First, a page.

15. 15. 15  Empathy  Non-judgmental attitude  Respect  Support  Flexibility Dealing with Angry Patients Communication Skills
  16. 16. 16 7 steps to deal with angry patients: 1. Handle problems privately 2. Listen to patients' complaints 3. Disarm anger with kindness 4. Delegate up when necessary 5. Follow through on promises 6. Involve the patient in prevention 7. Be grateful
  17. 17. 17 Examples :  The topic  Cultural barrier  Social class barrier  Dr. authority  Time constrains  Presence of 3rd party Causes :  Patient Factors :  Dr. Factors :  Circumstances : Dealing with Patients reluctant to talk freely
  18. 18. 18 Verbal  Give reasons for your questions.  Comments on the patient attitude. “if you talk more, I’ll be able to help you.”  Generalization of the problem.  Asking at the right time.  Give choices. Non - verbal  Showing empathy.  Showing real interest.  Unhurried manner.  Touch for reassurance. Patient reluctant to talk freely Communication Skills
  19. 19. 19  many patients have a script of what they want to say to the doctor.  Letting them speak uninterrupted initially allows you to gather key details form the history and lets the patient disclose their agenda.  it is important that the doctor takes control and directs the consultation. Dealing with Talkative patients
  20. 20. 20  Talkative patients need to be politely but firmly steered back to the key points.  One tactic is to acknowledge any digressions and then focus the patient back to the question asked.  Another tactic is to regularly summaries problems and concerns to allow you to impose focus to the consultation.  If you need to interrupt then use non verbal as well as verbal signs such as raising your hand to indicate that you want to speak.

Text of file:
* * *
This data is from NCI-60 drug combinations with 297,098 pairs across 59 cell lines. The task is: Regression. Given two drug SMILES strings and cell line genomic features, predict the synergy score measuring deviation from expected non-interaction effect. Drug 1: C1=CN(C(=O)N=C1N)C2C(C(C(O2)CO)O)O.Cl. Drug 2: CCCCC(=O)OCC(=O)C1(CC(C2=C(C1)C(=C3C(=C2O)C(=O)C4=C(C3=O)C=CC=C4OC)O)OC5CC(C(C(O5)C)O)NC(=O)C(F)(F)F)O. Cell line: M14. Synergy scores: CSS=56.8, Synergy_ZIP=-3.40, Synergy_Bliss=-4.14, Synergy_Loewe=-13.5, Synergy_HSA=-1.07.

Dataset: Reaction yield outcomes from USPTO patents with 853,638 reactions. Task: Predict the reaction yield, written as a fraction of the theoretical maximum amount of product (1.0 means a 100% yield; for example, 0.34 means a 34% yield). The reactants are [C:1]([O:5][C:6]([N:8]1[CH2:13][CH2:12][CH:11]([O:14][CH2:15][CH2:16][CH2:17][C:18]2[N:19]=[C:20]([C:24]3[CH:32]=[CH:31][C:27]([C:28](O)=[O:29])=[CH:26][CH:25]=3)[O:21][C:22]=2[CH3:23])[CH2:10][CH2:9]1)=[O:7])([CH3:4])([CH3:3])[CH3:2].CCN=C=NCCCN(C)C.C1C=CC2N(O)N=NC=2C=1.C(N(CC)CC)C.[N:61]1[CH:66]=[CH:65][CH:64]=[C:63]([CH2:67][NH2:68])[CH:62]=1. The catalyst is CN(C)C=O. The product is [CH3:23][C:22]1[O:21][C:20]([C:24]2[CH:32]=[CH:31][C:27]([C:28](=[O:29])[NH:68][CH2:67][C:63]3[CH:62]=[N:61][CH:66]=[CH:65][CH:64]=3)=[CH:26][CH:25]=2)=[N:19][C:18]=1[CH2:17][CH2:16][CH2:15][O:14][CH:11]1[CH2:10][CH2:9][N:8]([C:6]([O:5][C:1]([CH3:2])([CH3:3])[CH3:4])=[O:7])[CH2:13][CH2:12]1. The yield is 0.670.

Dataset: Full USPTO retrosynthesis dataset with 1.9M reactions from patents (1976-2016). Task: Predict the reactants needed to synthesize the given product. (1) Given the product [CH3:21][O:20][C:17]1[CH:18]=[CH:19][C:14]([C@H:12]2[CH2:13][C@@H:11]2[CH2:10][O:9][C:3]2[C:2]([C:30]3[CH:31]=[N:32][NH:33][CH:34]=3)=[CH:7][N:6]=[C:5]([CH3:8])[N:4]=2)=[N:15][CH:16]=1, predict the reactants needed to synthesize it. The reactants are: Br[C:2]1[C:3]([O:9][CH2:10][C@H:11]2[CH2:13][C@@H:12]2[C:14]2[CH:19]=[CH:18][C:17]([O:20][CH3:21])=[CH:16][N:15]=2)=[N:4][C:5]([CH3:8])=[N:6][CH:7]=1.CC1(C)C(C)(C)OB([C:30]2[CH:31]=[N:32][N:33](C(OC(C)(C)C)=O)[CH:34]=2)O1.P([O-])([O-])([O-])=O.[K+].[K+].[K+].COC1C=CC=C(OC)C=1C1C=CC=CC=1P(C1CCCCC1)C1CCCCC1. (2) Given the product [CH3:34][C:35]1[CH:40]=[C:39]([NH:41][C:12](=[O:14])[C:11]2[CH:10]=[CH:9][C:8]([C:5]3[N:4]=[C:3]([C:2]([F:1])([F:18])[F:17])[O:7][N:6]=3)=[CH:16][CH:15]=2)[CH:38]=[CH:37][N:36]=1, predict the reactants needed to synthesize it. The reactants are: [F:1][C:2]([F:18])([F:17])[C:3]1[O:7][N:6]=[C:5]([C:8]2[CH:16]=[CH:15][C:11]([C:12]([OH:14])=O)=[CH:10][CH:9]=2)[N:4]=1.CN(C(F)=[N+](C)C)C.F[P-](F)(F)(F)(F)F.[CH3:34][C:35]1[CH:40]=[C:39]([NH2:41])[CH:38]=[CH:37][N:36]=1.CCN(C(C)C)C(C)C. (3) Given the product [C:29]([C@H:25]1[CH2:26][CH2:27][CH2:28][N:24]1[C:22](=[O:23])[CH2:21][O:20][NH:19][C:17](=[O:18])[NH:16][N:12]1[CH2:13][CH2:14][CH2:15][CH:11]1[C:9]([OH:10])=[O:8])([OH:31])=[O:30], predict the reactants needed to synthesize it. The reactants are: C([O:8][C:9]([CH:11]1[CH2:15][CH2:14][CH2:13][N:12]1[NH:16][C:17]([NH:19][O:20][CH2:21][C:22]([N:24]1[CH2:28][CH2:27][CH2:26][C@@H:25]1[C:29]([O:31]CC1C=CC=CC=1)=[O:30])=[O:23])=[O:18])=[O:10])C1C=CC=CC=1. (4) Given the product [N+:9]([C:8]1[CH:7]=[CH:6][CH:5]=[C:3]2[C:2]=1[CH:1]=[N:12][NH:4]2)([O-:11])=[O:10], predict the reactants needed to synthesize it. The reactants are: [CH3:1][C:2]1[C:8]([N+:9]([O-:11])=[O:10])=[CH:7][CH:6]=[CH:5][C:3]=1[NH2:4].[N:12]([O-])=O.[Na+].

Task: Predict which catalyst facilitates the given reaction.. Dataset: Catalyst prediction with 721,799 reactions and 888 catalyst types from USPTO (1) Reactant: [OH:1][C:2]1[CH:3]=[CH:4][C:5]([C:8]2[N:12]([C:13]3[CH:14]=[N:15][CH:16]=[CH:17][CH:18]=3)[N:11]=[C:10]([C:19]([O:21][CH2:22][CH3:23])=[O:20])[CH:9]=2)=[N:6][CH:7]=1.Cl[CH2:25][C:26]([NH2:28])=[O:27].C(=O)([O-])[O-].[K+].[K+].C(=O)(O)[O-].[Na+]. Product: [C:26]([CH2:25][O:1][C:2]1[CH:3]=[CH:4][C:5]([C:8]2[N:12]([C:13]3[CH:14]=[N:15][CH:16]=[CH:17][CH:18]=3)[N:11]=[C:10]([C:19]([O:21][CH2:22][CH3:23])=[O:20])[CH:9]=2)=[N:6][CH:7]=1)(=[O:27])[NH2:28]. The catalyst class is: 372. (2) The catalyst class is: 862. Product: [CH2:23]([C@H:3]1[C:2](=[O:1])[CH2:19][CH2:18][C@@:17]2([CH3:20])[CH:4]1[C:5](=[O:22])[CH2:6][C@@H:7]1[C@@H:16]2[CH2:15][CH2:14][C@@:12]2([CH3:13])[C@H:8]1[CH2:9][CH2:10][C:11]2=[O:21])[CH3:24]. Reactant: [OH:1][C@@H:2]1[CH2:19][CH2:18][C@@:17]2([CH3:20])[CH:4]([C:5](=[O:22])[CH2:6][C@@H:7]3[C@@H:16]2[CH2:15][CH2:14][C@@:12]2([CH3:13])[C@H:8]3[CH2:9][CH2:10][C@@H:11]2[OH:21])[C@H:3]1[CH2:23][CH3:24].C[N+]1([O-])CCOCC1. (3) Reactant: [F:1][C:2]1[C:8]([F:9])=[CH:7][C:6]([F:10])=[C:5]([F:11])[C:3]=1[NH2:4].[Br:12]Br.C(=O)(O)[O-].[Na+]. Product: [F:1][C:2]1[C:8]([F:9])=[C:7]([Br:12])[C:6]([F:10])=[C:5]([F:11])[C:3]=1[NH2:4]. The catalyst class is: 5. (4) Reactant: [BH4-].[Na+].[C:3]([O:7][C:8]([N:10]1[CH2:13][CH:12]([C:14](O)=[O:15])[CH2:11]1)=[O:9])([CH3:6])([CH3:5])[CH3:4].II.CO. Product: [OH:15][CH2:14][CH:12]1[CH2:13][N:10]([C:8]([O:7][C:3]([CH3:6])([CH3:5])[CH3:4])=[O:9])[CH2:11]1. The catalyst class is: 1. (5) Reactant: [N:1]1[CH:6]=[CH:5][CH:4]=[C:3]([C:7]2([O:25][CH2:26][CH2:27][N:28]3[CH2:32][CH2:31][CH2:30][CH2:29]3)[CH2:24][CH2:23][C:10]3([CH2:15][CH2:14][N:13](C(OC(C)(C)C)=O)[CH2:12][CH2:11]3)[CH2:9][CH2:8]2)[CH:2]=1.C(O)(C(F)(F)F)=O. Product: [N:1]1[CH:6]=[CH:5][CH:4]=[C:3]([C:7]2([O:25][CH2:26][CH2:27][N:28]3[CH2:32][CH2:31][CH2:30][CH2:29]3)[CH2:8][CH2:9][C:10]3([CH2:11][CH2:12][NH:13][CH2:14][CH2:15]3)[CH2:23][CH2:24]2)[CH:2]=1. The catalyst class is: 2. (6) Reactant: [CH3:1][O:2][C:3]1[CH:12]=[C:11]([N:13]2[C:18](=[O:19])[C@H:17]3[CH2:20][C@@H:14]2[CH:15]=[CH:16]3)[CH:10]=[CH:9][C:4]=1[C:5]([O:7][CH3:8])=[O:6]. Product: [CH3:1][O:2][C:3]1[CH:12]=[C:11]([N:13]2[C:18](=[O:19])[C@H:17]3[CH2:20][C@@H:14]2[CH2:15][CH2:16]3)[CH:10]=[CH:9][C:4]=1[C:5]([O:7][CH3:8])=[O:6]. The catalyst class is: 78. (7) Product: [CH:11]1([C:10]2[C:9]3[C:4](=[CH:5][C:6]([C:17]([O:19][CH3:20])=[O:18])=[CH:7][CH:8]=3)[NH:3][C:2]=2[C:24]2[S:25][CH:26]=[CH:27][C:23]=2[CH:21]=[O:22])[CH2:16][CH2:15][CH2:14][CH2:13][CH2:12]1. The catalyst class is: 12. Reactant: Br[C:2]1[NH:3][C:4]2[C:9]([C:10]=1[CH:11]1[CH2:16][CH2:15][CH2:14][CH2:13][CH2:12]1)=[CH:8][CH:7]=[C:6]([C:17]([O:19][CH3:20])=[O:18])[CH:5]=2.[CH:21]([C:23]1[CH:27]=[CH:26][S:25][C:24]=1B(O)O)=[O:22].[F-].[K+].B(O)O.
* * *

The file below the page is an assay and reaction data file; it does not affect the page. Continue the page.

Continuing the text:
21. 21. 21 Verbal Communication  Summarization  Prioritization  Interruption  Close ended question Non - verbal Comm.  Hand movement.  Sympathy & empathy. Talkative Patients Communication Skills
  22. 22. 22  Recognize your true feelings. Difficult patients evoke a feeling of anxiety, pressure, boredom, or frustration.  Be alert for counter-transferance reaction.  Use resources.  Involve colleagues in your management plan. “you are not alone.”  Improve yourself . Coping Strategies for the Doctor
  23. 23. 23 Whatever the difficulty, the physicianWhatever the difficulty, the physician maintains rapport, respect, and relationshipmaintains rapport, respect, and relationship with these difficult patients by listening forwith these difficult patients by listening for their concerns.their concerns. By giving the impression of being unhurriedBy giving the impression of being unhurried and having time to listen, the physicianand having time to listen, the physician maintains relationship and conveys to themaintains relationship and conveys to the patient that the physician-patientpatient that the physician-patient relationship will continue undamaged by therelationship will continue undamaged by the difficulty of the present moment. In thisdifficulty of the present moment. In this way, the relationship becomes a part of theway, the relationship becomes a part of the healing process.healing process.